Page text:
The beginning of every month feels a bit like Groundhog Day when the Real Estate Board of Greater Vancouver releases their monthly statistics. August’s sales data reveals, you guessed it, more bad news for average Vancouverites looking to get into the housing market.
The numbers are best read after producing an audible groan and taking a shot of some very potent liquor. Go ahead, we’ll wait.
Okay. We’ll start you off slow.
The slowest real estate market in Vancouver continues to be the sale of apartment properties, which only increased in price by 6.3 per cent between August 2014 and August 2015. The number of sales increased by 32.7 per cent and the MLS Home Price Index benchmark price currently sits at $405,400.
Not too bad, right? Moving on.
The number of attached property sales, such as townhomes, increased by 18.7 per cent year over year, the average price in August was $511,500, up 7.3 per cent from the year before.
So, half a million could get you a 650 square foot, one-bedroom townhouse on Vancouver’s West Side. That’s not great, but things do get a lot cheaper the farther away from Vancouver you go. C’est la vie.
This is when you want to pour yourself another drink. Or take a sedative. Or get into one of those relaxing yoga poses.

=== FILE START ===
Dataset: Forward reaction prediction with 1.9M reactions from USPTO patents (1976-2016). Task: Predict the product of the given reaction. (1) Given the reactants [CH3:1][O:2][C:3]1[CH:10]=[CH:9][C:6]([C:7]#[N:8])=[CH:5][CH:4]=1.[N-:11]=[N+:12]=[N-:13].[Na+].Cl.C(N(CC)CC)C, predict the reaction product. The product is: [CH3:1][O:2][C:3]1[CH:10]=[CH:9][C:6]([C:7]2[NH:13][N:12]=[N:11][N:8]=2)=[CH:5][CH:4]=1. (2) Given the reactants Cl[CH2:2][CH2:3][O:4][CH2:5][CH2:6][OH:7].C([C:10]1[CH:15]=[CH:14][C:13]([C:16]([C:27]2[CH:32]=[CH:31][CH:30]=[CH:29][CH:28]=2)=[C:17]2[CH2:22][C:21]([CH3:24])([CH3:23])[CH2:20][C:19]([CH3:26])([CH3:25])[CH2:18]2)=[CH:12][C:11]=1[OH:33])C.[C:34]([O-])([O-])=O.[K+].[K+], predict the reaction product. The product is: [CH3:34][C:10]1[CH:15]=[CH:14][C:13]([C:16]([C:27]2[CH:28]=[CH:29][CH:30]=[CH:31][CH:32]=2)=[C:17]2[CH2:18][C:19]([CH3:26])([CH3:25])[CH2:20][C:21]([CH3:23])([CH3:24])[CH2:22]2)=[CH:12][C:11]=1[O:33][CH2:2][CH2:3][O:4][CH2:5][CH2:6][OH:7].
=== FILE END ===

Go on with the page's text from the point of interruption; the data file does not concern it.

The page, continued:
The most dubious data is, as always, in relation to detached homes. You know, the kind you grew up in with the nice backyard, driveway, picture-perfect maple tree in the front? Or something like that?
Yeah those houses your parents bought in the 80s for something like $300,000 are now worth on average $1,159,600.
The price of a detached home in Metro Vancouver rose 17.5 per cent between August 2014 and 2015. Last year at this time, they were under $1 million. They were just over $900,000 in 2013.
Time for audible groan number two.
All in all, there was a 21.3 per cent increase in the number of homes sold in Vancouver in August compared to the same time in 2014, though the number did decrease if you compare it to July 2015 data which had 15.5 per cent more sales than August.
Prices in August were 27.9 per cent higher than the 10-year average for the month and the number of listed properties were 26.2 per cent less. More demand, less supply.
“There was no summer lull in our market this year. Home buyers have been working with their REALTORS® throughout the summer months,” Darcy McLeod, Real Estate Board of Greater Vancouver president said. “They’re motivated, but they’re competing for a smaller supply of homes for sale than is typical for this time of year — that’s the dynamic driving our market right now.”
The benchmark price now for all residential properties is $708,500, up 12 per cent from last August.